They are also, quite frequently used to connect things together. Possibly more often than for casting.
A novel idea, I like it! Maybe it’s a bit overkill for this type of supports but if you’ve got something a little bit more complicated it may pay dividends.
CURA allows top surfaces to remain open, exposing the infill pattern. (I suppose the other slicers do also). My PLA parts, though strong, have warped outside in the hot sun. So I coat the outer surface with Smooth-on then pour casting resin into the open top surfaces. The resin leaks thru the porous infill mesh but is contained at the cured Smooth-on coated surfaces. Works pretty well for shapes for which I’d otherwise need a milling machine.
This is great information to have if I ever need to make a more complex shaped structure than these straight posts. For this particular application however I would have just used four pieces of wood and some Panhead screws.
polymer-modified self-bonding fast-setting cement mixture
By the way, someone I spoke to ages back, mentioned that thin steel sheet box sections could be made much more rigid with low expansion foam in them. Which may be a handy trick where you want to keep parts lighter than solid resin or full infill of print. Or to rigidise something you are finding a little thin skinned and floppy after assembly/testing.
I wanna know what the greater project is about. Is he restoring a game, doing a MAME etc.
This could be implemented into a 3d printer have resin extruder that deposits resin between the infill while it printing leading to some very strong parts. possible you could even use the resin used in sls printers just flash a UV light on it
I did a one off job of some PLA window crank and door handle knobs, and a shifter knob for a classic car. I did them as shells with T ribs inside to ensure the hard urethane resin fill would stay locked to the print. I printed small snap together fixtures to hold drill bits (shank in the knob) to form starter holes for drilling to size. For the shift knob the fixture held a 3/8-16 bolt to form threads to screw right onto the shifter.
The final part was printing clamping blocks to hold the knobs in a vise for drilling.
I filled the knobs with resin, put them in a pressure tank overnight, then post cured at 145F in a food dehydrator. I’d previously tested the Excelvan brand PLA in the dehydrator at that temp and found no shrinkage or distortion. So there should be no problems given that restored classics of this caliber just don’t ever get parked in direct sunlight for hours with the windows up on a cloudless July day. If the knobs melted, I would have heard about it by now.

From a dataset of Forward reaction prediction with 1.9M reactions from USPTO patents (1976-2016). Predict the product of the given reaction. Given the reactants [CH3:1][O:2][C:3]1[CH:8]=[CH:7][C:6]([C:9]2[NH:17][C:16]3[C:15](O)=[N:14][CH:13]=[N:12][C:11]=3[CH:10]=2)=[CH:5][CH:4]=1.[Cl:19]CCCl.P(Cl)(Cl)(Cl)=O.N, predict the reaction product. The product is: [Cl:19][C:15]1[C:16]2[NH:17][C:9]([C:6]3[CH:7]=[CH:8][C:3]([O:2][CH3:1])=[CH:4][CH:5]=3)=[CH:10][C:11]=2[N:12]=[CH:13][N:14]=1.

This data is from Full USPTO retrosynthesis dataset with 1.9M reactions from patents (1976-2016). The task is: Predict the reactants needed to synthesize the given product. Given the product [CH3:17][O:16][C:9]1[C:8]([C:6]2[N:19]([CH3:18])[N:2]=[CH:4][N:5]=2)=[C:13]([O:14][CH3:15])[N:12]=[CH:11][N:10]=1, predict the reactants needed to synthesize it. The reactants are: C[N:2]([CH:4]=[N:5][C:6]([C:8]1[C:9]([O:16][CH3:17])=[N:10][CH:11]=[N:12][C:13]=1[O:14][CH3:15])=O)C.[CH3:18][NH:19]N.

I got the whole thing done, from receipt of the weathered originals to shipping the knobs in four days. I sent along some extras and a couple of preliminary designs that didn’t work too well so the restoration shop would have disposable items to test how they wanted to fill and finish the outsides.
The car, when finished, was exhibited at Hershey and other concours d’elegance shows, with nobody the wiser that the knobs were made with technology around 90 years newer than the car. :) To make them the ‘traditional’ way by making master patterns then silicone molds to cast resin in would have taken much more time and cost more.
Another item I did, before the knob job, was replicating a commonly broken and unobtainable part for a Brother electronic knitting machine. I got the original by USPS around 11 AM and before the local Post Office closed at 4:30 I had the part designed and printed and mailed out.
What 3D software do I use? Caligari trueSpace 6.6. I’ve used it since version 2 and I know how it works, and how it quirks.
I could see resin-filling as a way to decrease print time.
Is it that much stronger than a print printed at 100% infill though?
I ask because even if printing at 100% any source of resin that I have ever found is still orders of magnitude more expensive than the same volume of printer filament!
Actually, Resin casting is something I would very much like to get into. Every so often I get inspired to start shopping for supplies but… to do the things that interest me resin just isn’t worth the price!